Malaria could be completely eradicated by 2050

A new report published on the 8th of September 2019 by The Lancet Commission says that mosquito-borne malaria that kills thousands across the world could be eradicated by 2050. A team of 41 researchers including those that are experts on malaria, scientists, health policy experts as well as economists came together to create this exhaustive report on current status of malaria and its future around the world.

According to the report, there is need for adequate funding and well placed and planned public health strategies that could ensure that within the next three decades, malaria could be a disease of the past. The malaria eradication programme is a collaborative effort of The Lancet and UCSF that created the Lancet Commission in 2017 that is focussed on global malaria eradication.

Release of malaria parasites from red blood cell. Image Credit: Kateryna Kon / Shutterstock
Release of malaria parasites from red blood cell. Image Credit: Kateryna Kon / Shutterstock

The report is titled, “Malaria Eradication within a generation: ambitious, achievable and necessary.” About the report the authors write, “In the first report of its kind and with a bold vision, the Commission lays the out the necessary steps, including an even greater financial outlay, strengthening malaria programmes and global leadership, and acceleration of research and development, to eradicate malaria within a generation.”

Sir Richard Feachem, Co-chair of The Lancet Commission on malaria eradication and Director of the Global Health Group at the University of California, San Francisco (UCSF), in a statement said, “For too long, malaria eradication has been a distant dream, but now we have evidence that malaria can and should be eradicated by 2050. This report shows that eradication is possible within a generation. But to achieve this common vision, we simply cannot continue with a business as usual approach. The world is at a tipping point, and we must instead challenge ourselves with ambitious targets and commit to the bold action needed to meet them.”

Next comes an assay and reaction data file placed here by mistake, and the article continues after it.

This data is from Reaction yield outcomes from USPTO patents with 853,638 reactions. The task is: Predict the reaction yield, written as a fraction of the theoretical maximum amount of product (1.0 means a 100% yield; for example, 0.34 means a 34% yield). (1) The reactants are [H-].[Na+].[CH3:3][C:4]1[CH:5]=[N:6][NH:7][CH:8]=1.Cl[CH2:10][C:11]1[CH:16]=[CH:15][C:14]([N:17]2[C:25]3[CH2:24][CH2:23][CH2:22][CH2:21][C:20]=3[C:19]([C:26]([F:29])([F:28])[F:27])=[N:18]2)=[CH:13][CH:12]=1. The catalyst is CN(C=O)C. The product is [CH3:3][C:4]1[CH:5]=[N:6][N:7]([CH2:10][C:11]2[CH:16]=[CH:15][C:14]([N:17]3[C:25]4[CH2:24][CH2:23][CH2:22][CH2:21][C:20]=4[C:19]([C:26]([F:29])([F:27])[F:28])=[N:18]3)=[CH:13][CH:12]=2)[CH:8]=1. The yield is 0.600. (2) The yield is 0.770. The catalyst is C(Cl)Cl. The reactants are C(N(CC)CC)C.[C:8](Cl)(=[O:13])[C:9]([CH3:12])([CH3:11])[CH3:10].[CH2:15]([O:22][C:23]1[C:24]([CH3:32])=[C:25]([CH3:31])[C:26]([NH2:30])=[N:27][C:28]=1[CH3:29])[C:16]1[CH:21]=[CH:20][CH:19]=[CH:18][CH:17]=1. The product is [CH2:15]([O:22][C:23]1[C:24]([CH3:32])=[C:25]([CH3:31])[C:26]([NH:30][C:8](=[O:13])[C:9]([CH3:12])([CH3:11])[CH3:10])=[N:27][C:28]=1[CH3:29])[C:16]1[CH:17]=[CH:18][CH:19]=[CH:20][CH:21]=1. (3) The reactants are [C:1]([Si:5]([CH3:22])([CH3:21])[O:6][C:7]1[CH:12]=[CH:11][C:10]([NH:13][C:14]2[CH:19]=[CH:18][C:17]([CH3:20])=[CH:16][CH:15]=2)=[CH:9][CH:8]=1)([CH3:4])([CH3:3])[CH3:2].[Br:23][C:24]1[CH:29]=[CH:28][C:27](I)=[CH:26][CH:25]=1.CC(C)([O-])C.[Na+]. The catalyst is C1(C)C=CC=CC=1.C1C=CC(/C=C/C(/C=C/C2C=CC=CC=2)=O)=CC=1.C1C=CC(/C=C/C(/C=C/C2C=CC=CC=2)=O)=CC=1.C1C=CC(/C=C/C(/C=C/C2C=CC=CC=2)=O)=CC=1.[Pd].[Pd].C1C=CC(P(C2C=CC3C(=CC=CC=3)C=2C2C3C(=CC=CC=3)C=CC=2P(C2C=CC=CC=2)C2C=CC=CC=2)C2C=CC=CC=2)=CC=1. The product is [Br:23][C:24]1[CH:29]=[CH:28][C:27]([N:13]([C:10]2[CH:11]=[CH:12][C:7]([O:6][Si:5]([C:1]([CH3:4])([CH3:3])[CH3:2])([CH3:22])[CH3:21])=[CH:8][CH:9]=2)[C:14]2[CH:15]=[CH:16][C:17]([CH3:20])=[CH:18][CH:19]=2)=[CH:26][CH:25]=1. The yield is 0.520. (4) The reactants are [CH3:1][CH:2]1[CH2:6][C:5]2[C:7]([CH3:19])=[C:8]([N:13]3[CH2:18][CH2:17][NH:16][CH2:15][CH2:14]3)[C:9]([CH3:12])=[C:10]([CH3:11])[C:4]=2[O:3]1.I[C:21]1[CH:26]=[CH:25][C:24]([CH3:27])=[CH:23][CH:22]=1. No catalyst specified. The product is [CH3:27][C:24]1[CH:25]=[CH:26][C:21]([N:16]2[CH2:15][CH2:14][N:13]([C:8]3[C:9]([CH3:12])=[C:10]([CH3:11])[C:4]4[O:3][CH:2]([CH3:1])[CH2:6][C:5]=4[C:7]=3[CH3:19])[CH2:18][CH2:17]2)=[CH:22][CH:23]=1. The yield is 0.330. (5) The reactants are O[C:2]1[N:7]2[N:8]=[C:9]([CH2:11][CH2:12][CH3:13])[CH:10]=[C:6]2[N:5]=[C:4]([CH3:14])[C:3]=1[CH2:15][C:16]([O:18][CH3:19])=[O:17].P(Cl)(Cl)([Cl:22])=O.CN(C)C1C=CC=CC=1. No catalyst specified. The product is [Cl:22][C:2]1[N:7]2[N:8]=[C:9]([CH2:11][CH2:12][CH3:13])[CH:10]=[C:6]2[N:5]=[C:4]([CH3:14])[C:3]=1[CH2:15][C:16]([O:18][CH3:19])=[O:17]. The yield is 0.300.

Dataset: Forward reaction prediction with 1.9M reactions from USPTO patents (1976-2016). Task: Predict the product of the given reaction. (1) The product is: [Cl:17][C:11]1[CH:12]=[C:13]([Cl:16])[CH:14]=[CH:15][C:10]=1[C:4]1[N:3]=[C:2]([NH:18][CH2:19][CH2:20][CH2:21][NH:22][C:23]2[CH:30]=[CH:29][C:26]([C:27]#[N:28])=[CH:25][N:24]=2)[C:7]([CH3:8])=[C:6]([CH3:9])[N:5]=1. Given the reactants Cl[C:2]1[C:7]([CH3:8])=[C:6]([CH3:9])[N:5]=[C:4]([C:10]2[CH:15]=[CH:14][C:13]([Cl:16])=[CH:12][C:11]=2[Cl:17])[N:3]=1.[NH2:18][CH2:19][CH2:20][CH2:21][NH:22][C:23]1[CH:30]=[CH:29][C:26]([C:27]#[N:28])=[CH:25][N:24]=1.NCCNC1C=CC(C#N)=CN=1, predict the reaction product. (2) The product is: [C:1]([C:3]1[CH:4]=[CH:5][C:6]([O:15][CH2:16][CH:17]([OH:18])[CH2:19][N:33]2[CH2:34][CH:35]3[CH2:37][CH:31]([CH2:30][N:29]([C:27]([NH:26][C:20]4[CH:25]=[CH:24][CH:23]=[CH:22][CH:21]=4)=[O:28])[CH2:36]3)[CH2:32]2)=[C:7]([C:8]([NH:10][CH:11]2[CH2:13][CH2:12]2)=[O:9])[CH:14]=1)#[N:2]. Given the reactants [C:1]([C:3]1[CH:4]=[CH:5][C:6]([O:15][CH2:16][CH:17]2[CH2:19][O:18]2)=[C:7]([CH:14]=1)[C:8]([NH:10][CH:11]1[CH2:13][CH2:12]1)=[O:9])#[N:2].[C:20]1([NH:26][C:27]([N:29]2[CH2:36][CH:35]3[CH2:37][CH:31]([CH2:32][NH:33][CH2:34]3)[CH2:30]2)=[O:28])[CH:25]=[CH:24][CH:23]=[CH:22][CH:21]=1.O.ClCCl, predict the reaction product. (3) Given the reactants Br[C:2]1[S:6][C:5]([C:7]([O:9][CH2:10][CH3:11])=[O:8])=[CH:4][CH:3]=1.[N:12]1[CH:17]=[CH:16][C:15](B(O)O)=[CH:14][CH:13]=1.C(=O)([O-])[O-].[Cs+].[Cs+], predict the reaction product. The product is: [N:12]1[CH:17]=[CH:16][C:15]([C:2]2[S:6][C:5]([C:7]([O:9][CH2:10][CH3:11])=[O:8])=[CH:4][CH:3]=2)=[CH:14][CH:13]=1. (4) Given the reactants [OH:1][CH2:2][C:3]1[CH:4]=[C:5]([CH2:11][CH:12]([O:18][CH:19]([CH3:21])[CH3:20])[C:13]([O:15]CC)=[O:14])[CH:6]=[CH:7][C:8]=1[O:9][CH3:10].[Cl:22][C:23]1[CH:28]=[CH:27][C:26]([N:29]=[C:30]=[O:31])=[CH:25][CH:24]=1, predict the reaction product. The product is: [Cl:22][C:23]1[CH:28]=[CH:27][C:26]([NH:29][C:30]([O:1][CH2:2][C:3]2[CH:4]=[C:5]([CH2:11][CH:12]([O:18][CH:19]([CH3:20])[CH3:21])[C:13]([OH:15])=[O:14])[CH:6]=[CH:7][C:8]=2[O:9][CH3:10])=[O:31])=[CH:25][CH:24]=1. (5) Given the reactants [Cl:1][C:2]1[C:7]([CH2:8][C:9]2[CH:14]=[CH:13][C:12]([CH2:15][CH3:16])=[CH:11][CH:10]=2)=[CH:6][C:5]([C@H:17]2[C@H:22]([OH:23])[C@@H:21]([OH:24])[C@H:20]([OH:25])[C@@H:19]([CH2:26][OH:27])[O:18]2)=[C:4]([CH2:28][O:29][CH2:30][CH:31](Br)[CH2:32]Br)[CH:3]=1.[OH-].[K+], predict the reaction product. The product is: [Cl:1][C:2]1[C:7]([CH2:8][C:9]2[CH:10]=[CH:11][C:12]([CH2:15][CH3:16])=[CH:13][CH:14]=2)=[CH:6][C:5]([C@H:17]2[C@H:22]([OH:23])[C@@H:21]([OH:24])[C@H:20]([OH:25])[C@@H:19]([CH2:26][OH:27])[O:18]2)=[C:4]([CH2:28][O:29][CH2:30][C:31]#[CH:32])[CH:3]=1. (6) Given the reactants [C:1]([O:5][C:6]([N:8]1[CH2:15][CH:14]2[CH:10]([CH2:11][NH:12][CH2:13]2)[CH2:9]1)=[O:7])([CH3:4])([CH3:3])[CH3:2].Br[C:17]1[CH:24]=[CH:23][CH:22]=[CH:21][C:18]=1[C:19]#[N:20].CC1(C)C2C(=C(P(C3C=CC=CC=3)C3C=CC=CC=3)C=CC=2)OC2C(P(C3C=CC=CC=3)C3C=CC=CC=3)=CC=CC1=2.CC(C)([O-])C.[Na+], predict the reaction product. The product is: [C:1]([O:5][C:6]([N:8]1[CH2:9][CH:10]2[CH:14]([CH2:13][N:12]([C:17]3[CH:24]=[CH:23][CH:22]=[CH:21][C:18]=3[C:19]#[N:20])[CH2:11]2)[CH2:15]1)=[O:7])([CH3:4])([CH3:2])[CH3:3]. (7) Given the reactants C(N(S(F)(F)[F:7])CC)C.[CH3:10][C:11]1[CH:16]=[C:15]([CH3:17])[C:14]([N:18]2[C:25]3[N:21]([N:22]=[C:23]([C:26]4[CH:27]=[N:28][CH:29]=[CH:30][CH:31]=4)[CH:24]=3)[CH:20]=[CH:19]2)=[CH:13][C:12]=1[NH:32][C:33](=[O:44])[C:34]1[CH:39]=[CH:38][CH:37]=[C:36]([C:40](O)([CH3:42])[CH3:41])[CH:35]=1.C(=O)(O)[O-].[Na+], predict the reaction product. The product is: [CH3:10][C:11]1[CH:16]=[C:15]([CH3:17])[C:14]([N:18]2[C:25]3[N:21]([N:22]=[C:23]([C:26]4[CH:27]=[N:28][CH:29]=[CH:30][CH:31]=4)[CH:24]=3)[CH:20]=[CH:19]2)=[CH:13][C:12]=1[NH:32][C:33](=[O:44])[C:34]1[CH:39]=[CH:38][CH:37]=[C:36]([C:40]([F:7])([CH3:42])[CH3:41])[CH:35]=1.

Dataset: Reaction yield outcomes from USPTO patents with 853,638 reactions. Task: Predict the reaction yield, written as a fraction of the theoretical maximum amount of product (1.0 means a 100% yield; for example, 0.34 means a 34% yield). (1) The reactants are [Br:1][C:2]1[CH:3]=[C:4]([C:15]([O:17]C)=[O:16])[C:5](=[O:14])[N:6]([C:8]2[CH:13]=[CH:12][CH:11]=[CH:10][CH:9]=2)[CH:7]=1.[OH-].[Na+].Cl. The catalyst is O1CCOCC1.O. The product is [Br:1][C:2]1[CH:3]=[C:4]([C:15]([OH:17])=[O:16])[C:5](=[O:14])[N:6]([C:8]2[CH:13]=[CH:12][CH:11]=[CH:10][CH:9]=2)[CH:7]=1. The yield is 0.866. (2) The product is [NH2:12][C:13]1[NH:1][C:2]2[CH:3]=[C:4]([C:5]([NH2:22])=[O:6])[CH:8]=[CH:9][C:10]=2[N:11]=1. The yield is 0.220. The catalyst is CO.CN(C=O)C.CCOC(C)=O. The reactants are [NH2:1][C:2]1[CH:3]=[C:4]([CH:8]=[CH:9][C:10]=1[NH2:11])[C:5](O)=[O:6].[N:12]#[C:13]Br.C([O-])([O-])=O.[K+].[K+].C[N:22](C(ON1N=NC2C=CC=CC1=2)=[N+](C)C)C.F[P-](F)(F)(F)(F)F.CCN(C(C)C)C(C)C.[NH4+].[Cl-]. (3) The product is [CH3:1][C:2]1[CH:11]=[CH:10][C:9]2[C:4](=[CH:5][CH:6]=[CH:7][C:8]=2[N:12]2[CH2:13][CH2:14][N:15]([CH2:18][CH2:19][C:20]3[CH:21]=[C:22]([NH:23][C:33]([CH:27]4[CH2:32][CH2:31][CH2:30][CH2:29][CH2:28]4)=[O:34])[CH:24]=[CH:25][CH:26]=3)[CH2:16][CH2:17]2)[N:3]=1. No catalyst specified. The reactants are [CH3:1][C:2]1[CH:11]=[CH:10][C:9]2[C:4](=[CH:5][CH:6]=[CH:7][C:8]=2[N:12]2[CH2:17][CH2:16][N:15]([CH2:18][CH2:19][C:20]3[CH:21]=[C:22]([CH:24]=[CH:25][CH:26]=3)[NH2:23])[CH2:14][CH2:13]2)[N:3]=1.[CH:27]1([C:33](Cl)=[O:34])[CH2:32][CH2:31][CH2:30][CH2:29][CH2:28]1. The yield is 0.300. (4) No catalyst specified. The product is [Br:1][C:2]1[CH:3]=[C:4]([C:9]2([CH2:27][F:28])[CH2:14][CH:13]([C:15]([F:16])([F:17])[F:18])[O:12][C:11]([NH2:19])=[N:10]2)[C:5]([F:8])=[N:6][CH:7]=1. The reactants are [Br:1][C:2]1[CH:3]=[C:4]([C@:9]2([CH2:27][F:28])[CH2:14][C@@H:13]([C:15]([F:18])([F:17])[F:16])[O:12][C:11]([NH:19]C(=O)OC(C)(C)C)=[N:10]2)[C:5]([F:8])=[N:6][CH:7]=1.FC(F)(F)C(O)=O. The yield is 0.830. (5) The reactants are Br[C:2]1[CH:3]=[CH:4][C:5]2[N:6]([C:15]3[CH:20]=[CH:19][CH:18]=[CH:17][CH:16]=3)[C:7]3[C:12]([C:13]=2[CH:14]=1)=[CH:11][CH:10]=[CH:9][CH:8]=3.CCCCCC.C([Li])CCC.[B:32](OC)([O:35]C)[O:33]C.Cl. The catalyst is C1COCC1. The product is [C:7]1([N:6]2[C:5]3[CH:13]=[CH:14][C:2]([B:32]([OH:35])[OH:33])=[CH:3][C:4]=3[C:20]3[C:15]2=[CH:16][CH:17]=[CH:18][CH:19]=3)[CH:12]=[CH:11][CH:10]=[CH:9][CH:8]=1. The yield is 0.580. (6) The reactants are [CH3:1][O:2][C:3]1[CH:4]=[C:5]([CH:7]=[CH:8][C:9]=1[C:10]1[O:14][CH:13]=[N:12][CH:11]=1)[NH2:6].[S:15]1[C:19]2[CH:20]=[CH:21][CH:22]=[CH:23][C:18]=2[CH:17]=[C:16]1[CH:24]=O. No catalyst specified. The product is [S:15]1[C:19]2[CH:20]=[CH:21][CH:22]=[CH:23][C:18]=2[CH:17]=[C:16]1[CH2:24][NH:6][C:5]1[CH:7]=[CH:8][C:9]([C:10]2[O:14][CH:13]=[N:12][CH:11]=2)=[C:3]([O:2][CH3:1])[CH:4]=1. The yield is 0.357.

The team wrote that malaria incidence and deaths due to malaria has been steadily going down over the past two decades. Since 2000 for example there has been a 36 percent decline in new diagnoses of malaria and 60 percent decline in number of deaths due to malaria. The number of countries with endemic malaria was 106 in 2000 and this dropped to 86 in 2016. In 2016 there has been a highest of around US$4.3 billion expenditure aimed at reducing and eliminating malaria. The expenditure on malaria eradication was US$1.5 billion in 2000 says the report. Many of the countries across the world are thus free of malaria at present says the report.

Despite these encouraging numbers, there are still 200 million cases of malaria detected annually in some pockets of the world and half a million people still die of malaria each year. The report added that 55 nations in Africa, Asia and Latin America still have a high incidence of malaria and the funding for these nations have reached a plateau. Of these 29 nations account for 85 percent of the malaria related deaths says the report. These 55 nations are all located in Africa (except Papua New Guinea and the Solomon Islands) and 36 percent of the total number of cases around the world comes from two nations - Nigeria and the Democratic Republic of the Congo, says the report.